I was hunting ghosts with Keats and Shelley
behind my childhood home, in the alley.
PBS found a torn magazine page
with a woman’s hand. It was pale and strange
–the hand, I mean, not the smudgy paper
–like Shelley’s own–but more on that later.
Jack, the failed doc, took a gander at her
and diagnosed ectoplasmic matter.
–It’s the Spirit of Hexadecimal
Booty, shrieked P, shining in this dismal
place to guide us back to the World of Forms!
–Morons, I said, in no uncertain terms,
There’s more haunting in this whiskey bottle
than that scrap of an underwear model.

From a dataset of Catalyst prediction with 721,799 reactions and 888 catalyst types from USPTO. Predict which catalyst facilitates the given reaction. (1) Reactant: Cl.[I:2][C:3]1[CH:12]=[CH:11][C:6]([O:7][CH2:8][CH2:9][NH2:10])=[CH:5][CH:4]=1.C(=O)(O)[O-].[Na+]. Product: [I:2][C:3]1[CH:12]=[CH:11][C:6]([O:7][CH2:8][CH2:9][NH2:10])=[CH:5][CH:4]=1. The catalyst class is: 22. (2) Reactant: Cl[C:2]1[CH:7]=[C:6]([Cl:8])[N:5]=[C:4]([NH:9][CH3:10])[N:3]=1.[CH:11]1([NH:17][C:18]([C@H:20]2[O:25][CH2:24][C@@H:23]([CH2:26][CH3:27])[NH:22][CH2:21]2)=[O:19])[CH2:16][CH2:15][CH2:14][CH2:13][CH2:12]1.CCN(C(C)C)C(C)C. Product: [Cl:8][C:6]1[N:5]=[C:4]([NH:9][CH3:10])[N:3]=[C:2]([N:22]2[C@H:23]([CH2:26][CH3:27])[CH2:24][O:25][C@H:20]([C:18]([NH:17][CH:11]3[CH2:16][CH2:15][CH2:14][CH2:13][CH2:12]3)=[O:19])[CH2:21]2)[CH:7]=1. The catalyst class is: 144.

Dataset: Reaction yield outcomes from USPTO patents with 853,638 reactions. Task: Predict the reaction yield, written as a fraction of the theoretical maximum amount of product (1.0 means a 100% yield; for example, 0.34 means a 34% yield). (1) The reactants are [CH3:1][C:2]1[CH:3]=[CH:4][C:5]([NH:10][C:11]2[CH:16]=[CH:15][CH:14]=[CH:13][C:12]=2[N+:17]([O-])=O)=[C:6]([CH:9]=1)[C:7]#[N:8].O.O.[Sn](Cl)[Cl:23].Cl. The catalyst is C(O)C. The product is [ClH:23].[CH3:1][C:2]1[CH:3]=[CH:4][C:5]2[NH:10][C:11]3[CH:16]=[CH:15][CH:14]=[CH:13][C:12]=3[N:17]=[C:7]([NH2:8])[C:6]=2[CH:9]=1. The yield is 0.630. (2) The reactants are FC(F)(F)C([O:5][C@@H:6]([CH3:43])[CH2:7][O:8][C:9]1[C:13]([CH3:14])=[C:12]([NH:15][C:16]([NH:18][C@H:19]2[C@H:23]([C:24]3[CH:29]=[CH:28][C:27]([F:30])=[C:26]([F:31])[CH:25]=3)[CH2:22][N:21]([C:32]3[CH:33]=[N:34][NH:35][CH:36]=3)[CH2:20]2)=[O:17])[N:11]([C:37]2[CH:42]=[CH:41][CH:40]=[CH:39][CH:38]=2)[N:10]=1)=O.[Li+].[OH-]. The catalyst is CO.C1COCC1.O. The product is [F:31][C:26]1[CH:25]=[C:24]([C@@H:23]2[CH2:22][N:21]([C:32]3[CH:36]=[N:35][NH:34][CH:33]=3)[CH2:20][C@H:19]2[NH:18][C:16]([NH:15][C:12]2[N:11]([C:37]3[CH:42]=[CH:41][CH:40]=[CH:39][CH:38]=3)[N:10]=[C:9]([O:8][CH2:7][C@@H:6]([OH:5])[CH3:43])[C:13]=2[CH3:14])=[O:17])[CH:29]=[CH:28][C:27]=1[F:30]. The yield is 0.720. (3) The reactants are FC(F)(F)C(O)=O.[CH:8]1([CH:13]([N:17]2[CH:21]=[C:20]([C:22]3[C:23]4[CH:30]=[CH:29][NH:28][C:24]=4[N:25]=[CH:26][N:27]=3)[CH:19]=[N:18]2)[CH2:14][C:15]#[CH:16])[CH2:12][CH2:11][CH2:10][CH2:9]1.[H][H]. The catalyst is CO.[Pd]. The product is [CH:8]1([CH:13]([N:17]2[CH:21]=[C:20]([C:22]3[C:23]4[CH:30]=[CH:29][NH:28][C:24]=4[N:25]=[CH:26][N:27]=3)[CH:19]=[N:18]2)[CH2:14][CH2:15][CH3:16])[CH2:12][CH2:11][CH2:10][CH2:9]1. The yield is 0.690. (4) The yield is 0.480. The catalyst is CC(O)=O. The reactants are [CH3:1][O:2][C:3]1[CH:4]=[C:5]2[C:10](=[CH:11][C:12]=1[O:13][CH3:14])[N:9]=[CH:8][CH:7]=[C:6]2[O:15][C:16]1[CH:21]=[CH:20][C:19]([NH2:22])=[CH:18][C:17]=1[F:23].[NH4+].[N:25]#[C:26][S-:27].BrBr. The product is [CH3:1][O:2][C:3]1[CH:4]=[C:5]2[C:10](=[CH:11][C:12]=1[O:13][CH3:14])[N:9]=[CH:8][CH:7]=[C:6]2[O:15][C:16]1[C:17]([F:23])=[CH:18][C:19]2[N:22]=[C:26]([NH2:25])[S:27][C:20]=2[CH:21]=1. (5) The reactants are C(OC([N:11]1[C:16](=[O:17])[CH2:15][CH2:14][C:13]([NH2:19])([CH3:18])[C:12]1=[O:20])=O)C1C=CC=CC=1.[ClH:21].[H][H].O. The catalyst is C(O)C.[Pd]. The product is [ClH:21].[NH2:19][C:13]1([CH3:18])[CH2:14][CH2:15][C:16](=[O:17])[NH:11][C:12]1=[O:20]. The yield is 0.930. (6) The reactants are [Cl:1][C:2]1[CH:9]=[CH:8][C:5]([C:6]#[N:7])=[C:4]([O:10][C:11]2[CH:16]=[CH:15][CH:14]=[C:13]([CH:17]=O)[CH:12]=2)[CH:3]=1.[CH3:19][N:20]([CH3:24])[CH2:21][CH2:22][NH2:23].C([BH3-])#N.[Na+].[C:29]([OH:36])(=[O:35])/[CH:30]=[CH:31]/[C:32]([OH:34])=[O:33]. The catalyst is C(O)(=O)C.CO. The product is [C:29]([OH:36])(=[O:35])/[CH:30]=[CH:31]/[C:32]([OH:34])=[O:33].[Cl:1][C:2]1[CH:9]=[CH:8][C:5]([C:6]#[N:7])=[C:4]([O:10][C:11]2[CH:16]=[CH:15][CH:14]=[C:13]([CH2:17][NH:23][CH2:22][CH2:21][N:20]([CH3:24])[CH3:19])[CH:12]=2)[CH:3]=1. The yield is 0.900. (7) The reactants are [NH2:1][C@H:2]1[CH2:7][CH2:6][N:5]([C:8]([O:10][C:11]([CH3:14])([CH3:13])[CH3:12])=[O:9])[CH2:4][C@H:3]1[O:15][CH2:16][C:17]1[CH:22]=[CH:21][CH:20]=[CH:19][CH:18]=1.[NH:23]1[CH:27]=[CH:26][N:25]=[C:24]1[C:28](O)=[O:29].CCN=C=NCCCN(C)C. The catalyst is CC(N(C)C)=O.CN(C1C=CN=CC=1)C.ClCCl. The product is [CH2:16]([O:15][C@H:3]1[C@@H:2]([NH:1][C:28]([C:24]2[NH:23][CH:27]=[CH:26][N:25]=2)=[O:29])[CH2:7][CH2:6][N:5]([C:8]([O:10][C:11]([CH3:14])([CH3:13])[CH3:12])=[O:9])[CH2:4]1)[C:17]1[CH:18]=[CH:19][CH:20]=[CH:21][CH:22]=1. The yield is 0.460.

–Underworld, you mean, said Keats. Shelley’s right,
for once. It’s time to go. Turn out the lights.
Shelley took that wan hand in his, and sank
into the page, leaving a sudden stink
of dead marigolds behind. –This is farewell,
said Jack, and took his turn–I couldn’t tell
whose paw he grabbed, the dame’s, or Percy Shel-
ley’s–and left me alone with the rubbish.
I should have known John K and Percy Bysshe
were spooks themselves, just bookish memories.
I said as much to Blake, and he agrees.
This is my first attempt at a barzelletta. The technique is deliberately bad, but I don’t know if it works. It’s written in 10-syllable couplets (one triplet) with (mostly) off-rhyme.